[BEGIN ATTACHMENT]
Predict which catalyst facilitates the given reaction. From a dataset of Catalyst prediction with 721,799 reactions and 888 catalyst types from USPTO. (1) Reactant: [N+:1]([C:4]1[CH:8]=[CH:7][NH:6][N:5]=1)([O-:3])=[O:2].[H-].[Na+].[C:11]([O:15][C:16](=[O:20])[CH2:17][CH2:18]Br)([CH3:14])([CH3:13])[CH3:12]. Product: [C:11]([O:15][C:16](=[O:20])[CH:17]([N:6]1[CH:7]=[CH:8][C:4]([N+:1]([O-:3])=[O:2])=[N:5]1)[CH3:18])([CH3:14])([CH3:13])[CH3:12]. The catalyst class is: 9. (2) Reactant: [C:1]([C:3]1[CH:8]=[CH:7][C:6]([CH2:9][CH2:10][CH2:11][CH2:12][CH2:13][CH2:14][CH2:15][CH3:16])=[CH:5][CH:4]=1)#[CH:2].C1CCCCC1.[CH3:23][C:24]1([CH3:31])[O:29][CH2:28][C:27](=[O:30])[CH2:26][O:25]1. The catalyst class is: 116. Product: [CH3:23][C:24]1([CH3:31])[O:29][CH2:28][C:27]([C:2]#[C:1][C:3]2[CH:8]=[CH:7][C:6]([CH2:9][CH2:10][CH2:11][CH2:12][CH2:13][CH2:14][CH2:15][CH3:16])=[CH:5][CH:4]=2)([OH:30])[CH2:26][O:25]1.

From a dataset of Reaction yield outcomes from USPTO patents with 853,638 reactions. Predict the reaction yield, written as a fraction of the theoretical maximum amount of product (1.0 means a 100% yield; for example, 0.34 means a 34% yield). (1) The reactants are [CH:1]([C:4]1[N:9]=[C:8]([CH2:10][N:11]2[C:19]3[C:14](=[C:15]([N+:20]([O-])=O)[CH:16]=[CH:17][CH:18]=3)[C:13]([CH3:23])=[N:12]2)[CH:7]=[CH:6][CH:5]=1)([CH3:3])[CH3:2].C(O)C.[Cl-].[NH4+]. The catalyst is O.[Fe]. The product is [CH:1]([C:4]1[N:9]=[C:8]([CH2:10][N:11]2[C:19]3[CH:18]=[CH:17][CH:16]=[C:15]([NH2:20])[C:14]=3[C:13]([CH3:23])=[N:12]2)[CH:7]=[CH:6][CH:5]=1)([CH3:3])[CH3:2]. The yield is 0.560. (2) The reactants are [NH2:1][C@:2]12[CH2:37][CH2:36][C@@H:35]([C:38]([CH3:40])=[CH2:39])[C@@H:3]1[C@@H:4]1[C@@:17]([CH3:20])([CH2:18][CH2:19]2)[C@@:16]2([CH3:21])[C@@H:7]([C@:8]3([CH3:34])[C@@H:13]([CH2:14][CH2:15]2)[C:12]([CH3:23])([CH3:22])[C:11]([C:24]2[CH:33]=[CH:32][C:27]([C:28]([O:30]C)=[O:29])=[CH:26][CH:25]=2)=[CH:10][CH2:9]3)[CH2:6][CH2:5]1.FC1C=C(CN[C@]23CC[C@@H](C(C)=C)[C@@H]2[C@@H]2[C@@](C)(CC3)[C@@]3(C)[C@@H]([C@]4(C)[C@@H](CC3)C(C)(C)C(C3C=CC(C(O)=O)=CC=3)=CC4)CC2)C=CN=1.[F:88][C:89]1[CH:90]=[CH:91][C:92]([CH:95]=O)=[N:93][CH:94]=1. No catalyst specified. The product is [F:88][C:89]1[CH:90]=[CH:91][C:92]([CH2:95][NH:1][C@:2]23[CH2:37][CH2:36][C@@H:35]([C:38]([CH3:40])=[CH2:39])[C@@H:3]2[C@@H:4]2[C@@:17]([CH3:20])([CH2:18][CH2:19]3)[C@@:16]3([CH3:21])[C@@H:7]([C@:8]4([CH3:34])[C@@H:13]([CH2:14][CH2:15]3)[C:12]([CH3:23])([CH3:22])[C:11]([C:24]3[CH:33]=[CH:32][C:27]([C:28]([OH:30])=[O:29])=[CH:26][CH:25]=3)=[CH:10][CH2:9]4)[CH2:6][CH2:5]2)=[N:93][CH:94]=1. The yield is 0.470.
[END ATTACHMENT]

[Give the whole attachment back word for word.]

Predict which catalyst facilitates the given reaction. From a dataset of Catalyst prediction with 721,799 reactions and 888 catalyst types from USPTO. (1) Reactant: [N+:1]([C:4]1[CH:8]=[CH:7][NH:6][N:5]=1)([O-:3])=[O:2].[H-].[Na+].[C:11]([O:15][C:16](=[O:20])[CH2:17][CH2:18]Br)([CH3:14])([CH3:13])[CH3:12]. Product: [C:11]([O:15][C:16](=[O:20])[CH:17]([N:6]1[CH:7]=[CH:8][C:4]([N+:1]([O-:3])=[O:2])=[N:5]1)[CH3:18])([CH3:14])([CH3:13])[CH3:12]. The catalyst class is: 9. (2) Reactant: [C:1]([C:3]1[CH:8]=[CH:7][C:6]([CH2:9][CH2:10][CH2:11][CH2:12][CH2:13][CH2:14][CH2:15][CH3:16])=[CH:5][CH:4]=1)#[CH:2].C1CCCCC1.[CH3:23][C:24]1([CH3:31])[O:29][CH2:28][C:27](=[O:30])[CH2:26][O:25]1. The catalyst class is: 116. Product: [CH3:23][C:24]1([CH3:31])[O:29][CH2:28][C:27]([C:2]#[C:1][C:3]2[CH:8]=[CH:7][C:6]([CH2:9][CH2:10][CH2:11][CH2:12][CH2:13][CH2:14][CH2:15][CH3:16])=[CH:5][CH:4]=2)([OH:30])[CH2:26][O:25]1.

From a dataset of Reaction yield outcomes from USPTO patents with 853,638 reactions. Predict the reaction yield, written as a fraction of the theoretical maximum amount of product (1.0 means a 100% yield; for example, 0.34 means a 34% yield). (1) The reactants are [CH:1]([C:4]1[N:9]=[C:8]([CH2:10][N:11]2[C:19]3[C:14](=[C:15]([N+:20]([O-])=O)[CH:16]=[CH:17][CH:18]=3)[C:13]([CH3:23])=[N:12]2)[CH:7]=[CH:6][CH:5]=1)([CH3:3])[CH3:2].C(O)C.[Cl-].[NH4+]. The catalyst is O.[Fe]. The product is [CH:1]([C:4]1[N:9]=[C:8]([CH2:10][N:11]2[C:19]3[CH:18]=[CH:17][CH:16]=[C:15]([NH2:20])[C:14]=3[C:13]([CH3:23])=[N:12]2)[CH:7]=[CH:6][CH:5]=1)([CH3:3])[CH3:2]. The yield is 0.560. (2) The reactants are [NH2:1][C@:2]12[CH2:37][CH2:36][C@@H:35]([C:38]([CH3:40])=[CH2:39])[C@@H:3]1[C@@H:4]1[C@@:17]([CH3:20])([CH2:18][CH2:19]2)[C@@:16]2([CH3:21])[C@@H:7]([C@:8]3([CH3:34])[C@@H:13]([CH2:14][CH2:15]2)[C:12]([CH3:23])([CH3:22])[C:11]([C:24]2[CH:33]=[CH:32][C:27]([C:28]([O:30]C)=[O:29])=[CH:26][CH:25]=2)=[CH:10][CH2:9]3)[CH2:6][CH2:5]1.FC1C=C(CN[C@]23CC[C@@H](C(C)=C)[C@@H]2[C@@H]2[C@@](C)(CC3)[C@@]3(C)[C@@H]([C@]4(C)[C@@H](CC3)C(C)(C)C(C3C=CC(C(O)=O)=CC=3)=CC4)CC2)C=CN=1.[F:88][C:89]1[CH:90]=[CH:91][C:92]([CH:95]=O)=[N:93][CH:94]=1. No catalyst specified. The product is [F:88][C:89]1[CH:90]=[CH:91][C:92]([CH2:95][NH:1][C@:2]23[CH2:37][CH2:36][C@@H:35]([C:38]([CH3:40])=[CH2:39])[C@@H:3]2[C@@H:4]2[C@@:17]([CH3:20])([CH2:18][CH2:19]3)[C@@:16]3([CH3:21])[C@@H:7]([C@:8]4([CH3:34])[C@@H:13]([CH2:14][CH2:15]3)[C:12]([CH3:23])([CH3:22])[C:11]([C:24]3[CH:33]=[CH:32][C:27]([C:28]([OH:30])=[O:29])=[CH:26][CH:25]=3)=[CH:10][CH2:9]4)[CH2:6][CH2:5]2)=[N:93][CH:94]=1. The yield is 0.470.